We rented out a flat over some dying restaurant, and at the end of every night they gave us the leftovers at only a quarter of the cost (I tried to get it for free, but they're stubborn and we're hungry). As much as I hated it, I started working in a recently converted weapons factory during the day and Al is in the kitchen of the shithole below us; it pays crap, but we do what we can to get by, something we learned after nearly starving to death on two occasions, and three almost-bouts of scurvy. I hate my job, fucking loathe the fact that I know I'm mass producing death, but...

...well, Al... he gets sick a lot...

Anyway, I took a couple extra rubles I had from working long, long, long damn days and found a little store on my way home. It was small and in the corner, totally nondescript; I couldn't tell it apart from a brothel or a bookstore, really. The only thing that caught my eye was the white cat sunning away in the window and the small, round dolls laid out, large to small, right down a row. The colors were painted on with patience beyond me, every stroke exact, and even the flaws were blended in to make them human, to separate them, make them unique and irreplaceable.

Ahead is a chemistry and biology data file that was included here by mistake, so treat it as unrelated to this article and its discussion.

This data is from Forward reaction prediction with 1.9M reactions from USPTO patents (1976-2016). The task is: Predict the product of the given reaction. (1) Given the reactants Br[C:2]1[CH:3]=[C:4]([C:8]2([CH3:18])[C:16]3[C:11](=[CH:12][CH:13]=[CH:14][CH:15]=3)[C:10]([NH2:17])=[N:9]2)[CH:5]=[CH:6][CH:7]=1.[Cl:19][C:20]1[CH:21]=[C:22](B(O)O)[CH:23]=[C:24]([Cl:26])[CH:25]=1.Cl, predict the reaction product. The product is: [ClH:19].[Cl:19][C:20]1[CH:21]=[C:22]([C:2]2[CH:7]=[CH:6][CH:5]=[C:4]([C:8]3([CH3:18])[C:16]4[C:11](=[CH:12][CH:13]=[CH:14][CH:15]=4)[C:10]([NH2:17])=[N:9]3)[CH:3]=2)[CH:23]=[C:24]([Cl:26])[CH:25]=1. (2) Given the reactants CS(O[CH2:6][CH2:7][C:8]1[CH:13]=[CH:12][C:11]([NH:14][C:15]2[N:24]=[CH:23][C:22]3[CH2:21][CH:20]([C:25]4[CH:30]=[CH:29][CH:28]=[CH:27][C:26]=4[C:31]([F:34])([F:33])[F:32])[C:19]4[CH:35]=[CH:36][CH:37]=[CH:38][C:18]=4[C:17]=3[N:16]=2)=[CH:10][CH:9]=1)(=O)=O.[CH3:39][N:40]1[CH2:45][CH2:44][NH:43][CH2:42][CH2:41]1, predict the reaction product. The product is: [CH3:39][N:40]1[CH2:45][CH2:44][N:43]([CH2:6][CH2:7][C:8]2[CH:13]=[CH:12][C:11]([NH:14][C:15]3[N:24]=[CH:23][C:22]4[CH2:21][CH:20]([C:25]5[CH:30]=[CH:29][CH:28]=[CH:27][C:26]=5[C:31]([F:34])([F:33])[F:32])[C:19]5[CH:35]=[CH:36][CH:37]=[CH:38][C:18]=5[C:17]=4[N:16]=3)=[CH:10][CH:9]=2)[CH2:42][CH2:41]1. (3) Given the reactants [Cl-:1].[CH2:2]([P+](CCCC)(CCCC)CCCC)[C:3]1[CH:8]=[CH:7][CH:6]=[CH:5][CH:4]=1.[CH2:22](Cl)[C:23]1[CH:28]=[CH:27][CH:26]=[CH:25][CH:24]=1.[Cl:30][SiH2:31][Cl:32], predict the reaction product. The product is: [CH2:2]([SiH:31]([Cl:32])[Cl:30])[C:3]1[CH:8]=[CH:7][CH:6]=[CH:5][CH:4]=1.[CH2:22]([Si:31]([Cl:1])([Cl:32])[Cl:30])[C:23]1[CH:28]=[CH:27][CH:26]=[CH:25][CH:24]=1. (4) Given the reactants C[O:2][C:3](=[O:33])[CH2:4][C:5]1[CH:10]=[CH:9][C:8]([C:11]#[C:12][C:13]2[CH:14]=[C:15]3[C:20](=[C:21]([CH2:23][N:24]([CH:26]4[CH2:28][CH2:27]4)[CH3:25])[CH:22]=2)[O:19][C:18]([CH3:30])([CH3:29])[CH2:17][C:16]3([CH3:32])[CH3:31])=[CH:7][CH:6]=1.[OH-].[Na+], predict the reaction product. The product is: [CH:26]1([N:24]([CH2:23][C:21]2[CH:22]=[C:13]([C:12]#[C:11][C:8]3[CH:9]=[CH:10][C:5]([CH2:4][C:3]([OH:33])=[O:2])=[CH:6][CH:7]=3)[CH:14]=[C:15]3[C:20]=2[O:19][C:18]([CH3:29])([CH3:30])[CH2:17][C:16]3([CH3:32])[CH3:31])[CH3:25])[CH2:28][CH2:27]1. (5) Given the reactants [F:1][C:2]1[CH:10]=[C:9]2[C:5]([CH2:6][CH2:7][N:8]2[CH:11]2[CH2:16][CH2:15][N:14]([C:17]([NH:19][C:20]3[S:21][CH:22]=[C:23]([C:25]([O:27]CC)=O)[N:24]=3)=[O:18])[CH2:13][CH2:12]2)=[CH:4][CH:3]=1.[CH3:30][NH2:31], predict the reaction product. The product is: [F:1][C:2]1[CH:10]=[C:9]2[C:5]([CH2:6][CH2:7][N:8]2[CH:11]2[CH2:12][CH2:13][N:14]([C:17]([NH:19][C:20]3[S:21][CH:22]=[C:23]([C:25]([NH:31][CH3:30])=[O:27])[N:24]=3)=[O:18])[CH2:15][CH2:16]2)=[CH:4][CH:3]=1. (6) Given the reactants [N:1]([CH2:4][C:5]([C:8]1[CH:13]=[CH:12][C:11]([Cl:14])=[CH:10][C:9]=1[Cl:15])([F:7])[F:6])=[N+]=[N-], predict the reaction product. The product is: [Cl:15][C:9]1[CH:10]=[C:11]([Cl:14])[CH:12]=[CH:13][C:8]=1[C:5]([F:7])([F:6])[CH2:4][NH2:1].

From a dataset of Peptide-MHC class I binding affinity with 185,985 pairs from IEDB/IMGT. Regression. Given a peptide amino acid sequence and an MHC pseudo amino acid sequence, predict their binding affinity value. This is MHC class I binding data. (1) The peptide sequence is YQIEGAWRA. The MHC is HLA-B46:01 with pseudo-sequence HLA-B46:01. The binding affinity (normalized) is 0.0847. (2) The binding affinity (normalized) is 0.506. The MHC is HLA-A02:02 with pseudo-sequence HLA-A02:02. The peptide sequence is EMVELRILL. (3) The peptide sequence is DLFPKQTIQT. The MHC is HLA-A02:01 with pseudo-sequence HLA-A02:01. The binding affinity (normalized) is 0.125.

I stepped into the store, a little bell ringing over my forehead as I opened the door. An old man with the worst glass eye I've ever seen (was that a fucking marble?!) looked up at me as his cat stretched with a yawn; I was a foreigner, he knew it, smelled it, saw it, and I was long used to it by now.

My good finger, my human finger, pointed at the doll in the window, the tall one. "How much?"

He mulled it over, knobby fingers stroking a knobby chin. "Seven rubles."

Bargaining was like breathing here, an unconscious survival tactic. "Four," I challenged.

"Six and forty kopecks."

"Four and seventy kopecks."

"Five and fifty kopecks."


There was a moment of reluctant hmming and hawing, before he nodded like the shrewd businessman he was. Stubborn old bat reminded me of the Colonel in fifty years. Stepping down from his tall seat behind the counter, he hobbled towards the window and began opening the dolls up, one by one, sticking their round little bodies inside the next taller, up and up and up until there was only this one final doll that rattled a little when shook.

"...All those?" I asked; Hell, I just figured the first one, the tall one that attracted me in the first place.

The old man stopped, stared, before laughing at my stupidity (I would have kicked his ass right there if it had been a fair fight). "Haven't you ever seen a Matryoshka doll before, kid?"